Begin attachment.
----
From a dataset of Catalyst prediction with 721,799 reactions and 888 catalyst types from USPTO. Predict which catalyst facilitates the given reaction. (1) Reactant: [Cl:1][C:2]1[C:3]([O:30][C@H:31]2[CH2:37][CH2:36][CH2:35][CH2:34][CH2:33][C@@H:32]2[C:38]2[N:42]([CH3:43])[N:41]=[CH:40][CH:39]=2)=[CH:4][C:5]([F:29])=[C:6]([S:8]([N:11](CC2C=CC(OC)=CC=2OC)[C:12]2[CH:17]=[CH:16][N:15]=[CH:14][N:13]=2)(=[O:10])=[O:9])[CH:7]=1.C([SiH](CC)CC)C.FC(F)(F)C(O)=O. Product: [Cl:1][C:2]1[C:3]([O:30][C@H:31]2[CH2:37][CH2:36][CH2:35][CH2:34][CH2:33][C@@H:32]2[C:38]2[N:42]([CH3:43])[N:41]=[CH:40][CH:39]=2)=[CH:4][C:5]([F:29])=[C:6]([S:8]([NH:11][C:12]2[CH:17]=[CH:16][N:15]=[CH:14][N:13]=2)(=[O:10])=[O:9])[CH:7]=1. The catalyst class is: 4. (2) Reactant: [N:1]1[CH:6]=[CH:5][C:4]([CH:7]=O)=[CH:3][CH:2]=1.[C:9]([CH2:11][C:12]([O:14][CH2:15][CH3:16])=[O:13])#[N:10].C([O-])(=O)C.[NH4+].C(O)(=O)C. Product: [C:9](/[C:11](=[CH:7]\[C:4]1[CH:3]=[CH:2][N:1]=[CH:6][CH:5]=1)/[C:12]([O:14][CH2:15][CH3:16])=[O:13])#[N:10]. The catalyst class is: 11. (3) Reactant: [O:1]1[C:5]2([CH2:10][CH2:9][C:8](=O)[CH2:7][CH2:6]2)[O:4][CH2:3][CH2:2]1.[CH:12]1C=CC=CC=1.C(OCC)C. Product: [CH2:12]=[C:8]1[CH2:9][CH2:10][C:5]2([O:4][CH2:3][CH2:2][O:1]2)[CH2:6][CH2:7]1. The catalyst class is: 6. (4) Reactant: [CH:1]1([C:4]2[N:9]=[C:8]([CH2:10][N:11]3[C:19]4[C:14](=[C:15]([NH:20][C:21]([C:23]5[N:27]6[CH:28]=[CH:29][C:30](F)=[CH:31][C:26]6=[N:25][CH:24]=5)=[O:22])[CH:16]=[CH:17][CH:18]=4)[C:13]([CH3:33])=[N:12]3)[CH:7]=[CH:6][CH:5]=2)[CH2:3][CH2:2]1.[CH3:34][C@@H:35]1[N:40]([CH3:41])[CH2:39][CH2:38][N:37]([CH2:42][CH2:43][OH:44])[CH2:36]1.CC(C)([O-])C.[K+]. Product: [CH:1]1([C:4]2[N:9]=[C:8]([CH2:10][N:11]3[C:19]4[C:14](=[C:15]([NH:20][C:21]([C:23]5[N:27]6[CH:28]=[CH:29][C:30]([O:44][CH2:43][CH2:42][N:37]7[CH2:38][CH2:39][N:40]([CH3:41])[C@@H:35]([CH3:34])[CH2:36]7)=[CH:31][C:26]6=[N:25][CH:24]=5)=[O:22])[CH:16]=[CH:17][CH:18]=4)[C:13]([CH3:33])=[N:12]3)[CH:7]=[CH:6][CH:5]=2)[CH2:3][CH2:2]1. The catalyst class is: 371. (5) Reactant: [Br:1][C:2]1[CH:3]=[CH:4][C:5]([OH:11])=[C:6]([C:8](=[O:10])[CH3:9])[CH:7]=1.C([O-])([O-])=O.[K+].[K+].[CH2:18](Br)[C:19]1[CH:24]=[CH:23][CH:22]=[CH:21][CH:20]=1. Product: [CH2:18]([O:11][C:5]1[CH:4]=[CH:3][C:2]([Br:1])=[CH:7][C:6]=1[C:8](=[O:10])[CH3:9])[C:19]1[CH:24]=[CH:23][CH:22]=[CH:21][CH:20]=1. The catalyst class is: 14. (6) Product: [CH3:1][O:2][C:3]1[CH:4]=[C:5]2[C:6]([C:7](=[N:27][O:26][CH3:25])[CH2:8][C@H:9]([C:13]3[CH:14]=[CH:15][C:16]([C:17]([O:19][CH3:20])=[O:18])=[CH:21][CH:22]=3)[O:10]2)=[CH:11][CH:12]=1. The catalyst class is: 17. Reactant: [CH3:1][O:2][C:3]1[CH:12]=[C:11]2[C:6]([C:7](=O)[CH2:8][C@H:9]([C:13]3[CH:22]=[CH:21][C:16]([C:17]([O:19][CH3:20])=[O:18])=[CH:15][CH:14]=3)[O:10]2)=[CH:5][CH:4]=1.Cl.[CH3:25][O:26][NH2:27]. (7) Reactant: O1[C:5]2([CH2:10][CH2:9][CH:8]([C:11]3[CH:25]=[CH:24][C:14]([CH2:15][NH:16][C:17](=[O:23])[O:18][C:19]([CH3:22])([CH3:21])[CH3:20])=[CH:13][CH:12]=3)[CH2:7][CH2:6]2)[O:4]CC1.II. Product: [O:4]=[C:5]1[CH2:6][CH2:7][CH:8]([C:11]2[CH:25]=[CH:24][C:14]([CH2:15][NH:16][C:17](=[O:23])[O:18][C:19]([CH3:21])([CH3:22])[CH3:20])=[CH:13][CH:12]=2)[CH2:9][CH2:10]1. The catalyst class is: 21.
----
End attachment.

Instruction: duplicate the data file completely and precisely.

From a dataset of Catalyst prediction with 721,799 reactions and 888 catalyst types from USPTO. Predict which catalyst facilitates the given reaction. (1) Reactant: [Cl:1][C:2]1[C:3]([O:30][C@H:31]2[CH2:37][CH2:36][CH2:35][CH2:34][CH2:33][C@@H:32]2[C:38]2[N:42]([CH3:43])[N:41]=[CH:40][CH:39]=2)=[CH:4][C:5]([F:29])=[C:6]([S:8]([N:11](CC2C=CC(OC)=CC=2OC)[C:12]2[CH:17]=[CH:16][N:15]=[CH:14][N:13]=2)(=[O:10])=[O:9])[CH:7]=1.C([SiH](CC)CC)C.FC(F)(F)C(O)=O. Product: [Cl:1][C:2]1[C:3]([O:30][C@H:31]2[CH2:37][CH2:36][CH2:35][CH2:34][CH2:33][C@@H:32]2[C:38]2[N:42]([CH3:43])[N:41]=[CH:40][CH:39]=2)=[CH:4][C:5]([F:29])=[C:6]([S:8]([NH:11][C:12]2[CH:17]=[CH:16][N:15]=[CH:14][N:13]=2)(=[O:10])=[O:9])[CH:7]=1. The catalyst class is: 4. (2) Reactant: [N:1]1[CH:6]=[CH:5][C:4]([CH:7]=O)=[CH:3][CH:2]=1.[C:9]([CH2:11][C:12]([O:14][CH2:15][CH3:16])=[O:13])#[N:10].C([O-])(=O)C.[NH4+].C(O)(=O)C. Product: [C:9](/[C:11](=[CH:7]\[C:4]1[CH:3]=[CH:2][N:1]=[CH:6][CH:5]=1)/[C:12]([O:14][CH2:15][CH3:16])=[O:13])#[N:10]. The catalyst class is: 11. (3) Reactant: [O:1]1[C:5]2([CH2:10][CH2:9][C:8](=O)[CH2:7][CH2:6]2)[O:4][CH2:3][CH2:2]1.[CH:12]1C=CC=CC=1.C(OCC)C. Product: [CH2:12]=[C:8]1[CH2:9][CH2:10][C:5]2([O:4][CH2:3][CH2:2][O:1]2)[CH2:6][CH2:7]1. The catalyst class is: 6. (4) Reactant: [CH:1]1([C:4]2[N:9]=[C:8]([CH2:10][N:11]3[C:19]4[C:14](=[C:15]([NH:20][C:21]([C:23]5[N:27]6[CH:28]=[CH:29][C:30](F)=[CH:31][C:26]6=[N:25][CH:24]=5)=[O:22])[CH:16]=[CH:17][CH:18]=4)[C:13]([CH3:33])=[N:12]3)[CH:7]=[CH:6][CH:5]=2)[CH2:3][CH2:2]1.[CH3:34][C@@H:35]1[N:40]([CH3:41])[CH2:39][CH2:38][N:37]([CH2:42][CH2:43][OH:44])[CH2:36]1.CC(C)([O-])C.[K+]. Product: [CH:1]1([C:4]2[N:9]=[C:8]([CH2:10][N:11]3[C:19]4[C:14](=[C:15]([NH:20][C:21]([C:23]5[N:27]6[CH:28]=[CH:29][C:30]([O:44][CH2:43][CH2:42][N:37]7[CH2:38][CH2:39][N:40]([CH3:41])[C@@H:35]([CH3:34])[CH2:36]7)=[CH:31][C:26]6=[N:25][CH:24]=5)=[O:22])[CH:16]=[CH:17][CH:18]=4)[C:13]([CH3:33])=[N:12]3)[CH:7]=[CH:6][CH:5]=2)[CH2:3][CH2:2]1. The catalyst class is: 371. (5) Reactant: [Br:1][C:2]1[CH:3]=[CH:4][C:5]([OH:11])=[C:6]([C:8](=[O:10])[CH3:9])[CH:7]=1.C([O-])([O-])=O.[K+].[K+].[CH2:18](Br)[C:19]1[CH:24]=[CH:23][CH:22]=[CH:21][CH:20]=1. Product: [CH2:18]([O:11][C:5]1[CH:4]=[CH:3][C:2]([Br:1])=[CH:7][C:6]=1[C:8](=[O:10])[CH3:9])[C:19]1[CH:24]=[CH:23][CH:22]=[CH:21][CH:20]=1. The catalyst class is: 14. (6) Product: [CH3:1][O:2][C:3]1[CH:4]=[C:5]2[C:6]([C:7](=[N:27][O:26][CH3:25])[CH2:8][C@H:9]([C:13]3[CH:14]=[CH:15][C:16]([C:17]([O:19][CH3:20])=[O:18])=[CH:21][CH:22]=3)[O:10]2)=[CH:11][CH:12]=1. The catalyst class is: 17. Reactant: [CH3:1][O:2][C:3]1[CH:12]=[C:11]2[C:6]([C:7](=O)[CH2:8][C@H:9]([C:13]3[CH:22]=[CH:21][C:16]([C:17]([O:19][CH3:20])=[O:18])=[CH:15][CH:14]=3)[O:10]2)=[CH:5][CH:4]=1.Cl.[CH3:25][O:26][NH2:27]. (7) Reactant: O1[C:5]2([CH2:10][CH2:9][CH:8]([C:11]3[CH:25]=[CH:24][C:14]([CH2:15][NH:16][C:17](=[O:23])[O:18][C:19]([CH3:22])([CH3:21])[CH3:20])=[CH:13][CH:12]=3)[CH2:7][CH2:6]2)[O:4]CC1.II. Product: [O:4]=[C:5]1[CH2:6][CH2:7][CH:8]([C:11]2[CH:25]=[CH:24][C:14]([CH2:15][NH:16][C:17](=[O:23])[O:18][C:19]([CH3:21])([CH3:22])[CH3:20])=[CH:13][CH:12]=2)[CH2:9][CH2:10]1. The catalyst class is: 21.